Chinese Bitcoin miners abandon ship

Although Bitcoin (BTC) has gained 17 percent since last night, it continues its downward trend overall. The turmoil may not be over for the Bitcoin and cryptocurrency market, which is at 43 percent lower than its all-time high.

Some major Bitcoin miners in China have decided to cease their operations after news spread last weekend that Chinese officials would block cryptocurrency mining.

As of Monday, three Bitcoin mining pools announced that they are ceasing operations in China. BTC.TOP, which accounted for 2.5 percent of the overall Bitcoin hash rate over the past week, announced that it will move to North America, ceasing operations in mainland China.

Huobi Mall, a subsidiary of cryptocurrency exchange Huobi, announced on Sunday that it will no longer sell crypto mining hardware in China and will suspend mining operations in the region. The mining company HashCow has also stated that it will not buy new mining hardware for a while.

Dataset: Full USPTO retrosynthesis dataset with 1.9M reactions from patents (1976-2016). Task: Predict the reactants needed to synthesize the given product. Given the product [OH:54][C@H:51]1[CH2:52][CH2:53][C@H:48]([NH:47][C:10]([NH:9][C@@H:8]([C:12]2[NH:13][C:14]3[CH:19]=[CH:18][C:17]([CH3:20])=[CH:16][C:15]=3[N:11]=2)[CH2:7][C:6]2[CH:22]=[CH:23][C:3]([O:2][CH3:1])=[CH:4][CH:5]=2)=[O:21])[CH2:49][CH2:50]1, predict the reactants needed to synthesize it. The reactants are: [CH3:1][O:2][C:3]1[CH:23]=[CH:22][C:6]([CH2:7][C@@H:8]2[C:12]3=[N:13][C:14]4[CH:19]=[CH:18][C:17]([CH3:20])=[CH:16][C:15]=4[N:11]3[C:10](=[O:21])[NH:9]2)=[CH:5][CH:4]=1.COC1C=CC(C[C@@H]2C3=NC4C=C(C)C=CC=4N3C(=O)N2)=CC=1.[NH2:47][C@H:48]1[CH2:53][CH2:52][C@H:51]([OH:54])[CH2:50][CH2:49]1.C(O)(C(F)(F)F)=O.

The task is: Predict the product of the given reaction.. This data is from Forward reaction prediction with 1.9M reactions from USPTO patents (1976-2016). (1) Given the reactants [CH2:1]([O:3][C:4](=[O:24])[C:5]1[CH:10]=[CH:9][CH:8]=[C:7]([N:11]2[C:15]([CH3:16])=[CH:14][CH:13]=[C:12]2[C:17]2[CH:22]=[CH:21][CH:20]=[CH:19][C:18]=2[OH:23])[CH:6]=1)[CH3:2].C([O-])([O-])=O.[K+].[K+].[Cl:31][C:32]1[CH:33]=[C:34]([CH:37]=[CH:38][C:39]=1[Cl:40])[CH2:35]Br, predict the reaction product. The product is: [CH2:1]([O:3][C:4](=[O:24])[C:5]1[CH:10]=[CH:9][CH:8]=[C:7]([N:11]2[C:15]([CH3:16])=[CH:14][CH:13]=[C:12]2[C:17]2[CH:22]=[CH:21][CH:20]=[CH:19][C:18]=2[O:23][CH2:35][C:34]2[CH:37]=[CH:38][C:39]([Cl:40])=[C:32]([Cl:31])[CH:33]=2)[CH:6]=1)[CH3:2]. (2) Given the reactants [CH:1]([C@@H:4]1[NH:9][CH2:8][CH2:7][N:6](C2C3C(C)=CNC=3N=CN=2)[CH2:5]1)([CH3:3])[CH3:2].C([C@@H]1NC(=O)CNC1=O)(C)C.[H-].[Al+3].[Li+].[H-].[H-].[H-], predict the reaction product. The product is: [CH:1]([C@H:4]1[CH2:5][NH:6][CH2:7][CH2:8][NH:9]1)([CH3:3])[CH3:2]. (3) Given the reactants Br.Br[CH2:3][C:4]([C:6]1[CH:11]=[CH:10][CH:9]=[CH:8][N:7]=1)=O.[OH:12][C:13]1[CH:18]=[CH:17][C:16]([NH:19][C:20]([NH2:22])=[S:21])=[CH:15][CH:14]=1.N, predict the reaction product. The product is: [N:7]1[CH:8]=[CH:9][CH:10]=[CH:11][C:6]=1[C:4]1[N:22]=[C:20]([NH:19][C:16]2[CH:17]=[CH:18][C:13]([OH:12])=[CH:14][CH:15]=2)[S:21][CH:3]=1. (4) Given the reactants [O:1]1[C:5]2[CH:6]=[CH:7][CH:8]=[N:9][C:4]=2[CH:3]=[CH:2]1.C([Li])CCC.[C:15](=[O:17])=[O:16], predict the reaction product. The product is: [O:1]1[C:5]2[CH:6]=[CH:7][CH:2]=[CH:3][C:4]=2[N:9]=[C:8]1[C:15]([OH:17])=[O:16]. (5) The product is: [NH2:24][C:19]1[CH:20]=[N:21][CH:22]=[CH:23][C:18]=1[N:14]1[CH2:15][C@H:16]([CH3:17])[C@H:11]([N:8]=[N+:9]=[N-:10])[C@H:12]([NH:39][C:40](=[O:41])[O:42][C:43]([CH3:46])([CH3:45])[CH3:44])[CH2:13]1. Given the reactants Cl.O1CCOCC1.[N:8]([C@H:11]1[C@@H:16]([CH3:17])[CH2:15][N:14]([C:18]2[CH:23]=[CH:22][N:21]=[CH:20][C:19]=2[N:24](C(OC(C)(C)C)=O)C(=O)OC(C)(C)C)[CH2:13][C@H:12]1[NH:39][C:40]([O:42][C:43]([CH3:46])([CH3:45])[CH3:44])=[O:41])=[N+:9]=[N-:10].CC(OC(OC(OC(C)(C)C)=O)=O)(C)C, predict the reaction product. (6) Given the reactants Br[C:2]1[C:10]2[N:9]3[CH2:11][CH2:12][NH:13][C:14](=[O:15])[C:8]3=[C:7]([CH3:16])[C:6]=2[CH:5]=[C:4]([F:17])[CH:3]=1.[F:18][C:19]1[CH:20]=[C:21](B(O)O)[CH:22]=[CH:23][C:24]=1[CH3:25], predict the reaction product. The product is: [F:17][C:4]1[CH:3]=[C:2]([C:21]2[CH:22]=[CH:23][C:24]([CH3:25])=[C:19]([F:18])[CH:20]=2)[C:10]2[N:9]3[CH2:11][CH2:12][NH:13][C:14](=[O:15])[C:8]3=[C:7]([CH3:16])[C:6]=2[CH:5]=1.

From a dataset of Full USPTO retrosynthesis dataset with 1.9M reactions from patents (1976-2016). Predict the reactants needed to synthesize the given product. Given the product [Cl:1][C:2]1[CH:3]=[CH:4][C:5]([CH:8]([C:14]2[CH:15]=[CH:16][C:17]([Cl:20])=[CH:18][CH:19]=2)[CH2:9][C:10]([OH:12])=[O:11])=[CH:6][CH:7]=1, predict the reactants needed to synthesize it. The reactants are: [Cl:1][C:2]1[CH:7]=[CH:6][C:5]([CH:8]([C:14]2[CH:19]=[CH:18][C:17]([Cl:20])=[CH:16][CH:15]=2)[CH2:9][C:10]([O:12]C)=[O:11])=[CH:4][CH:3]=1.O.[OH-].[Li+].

Hong Kong officials announced on May 21 that the ban on individual cryptocurrency trading will be enforced soon. After the ban, only accredited investors with more than $ 1 million in their portfolios will be able to trade cryptocurrencies.

China’s three major trade associations also issued coordinated warnings on cryptocurrency investments last week. Telephone lines have been established to report crypto mining activities in the Inner Mongolia region.

Bitcoin’s hash rate (the processing power miners spend on the blockchain) dropped 30 percent after the news, from 171 EH / s to 118 EH / s. This suggests that miners may have quit mining because of the news, or they may have turned to more profitable cryptos due to the price drop of BTC.

Although China’s anti-mining rhetoric is merely a repeat of old decisions, it has caused serious turmoil in the cryptocurrency industry. With this situation fueled by the negative comments of Elon Musk, the market lost 1 trillion dollars in just 12 days.

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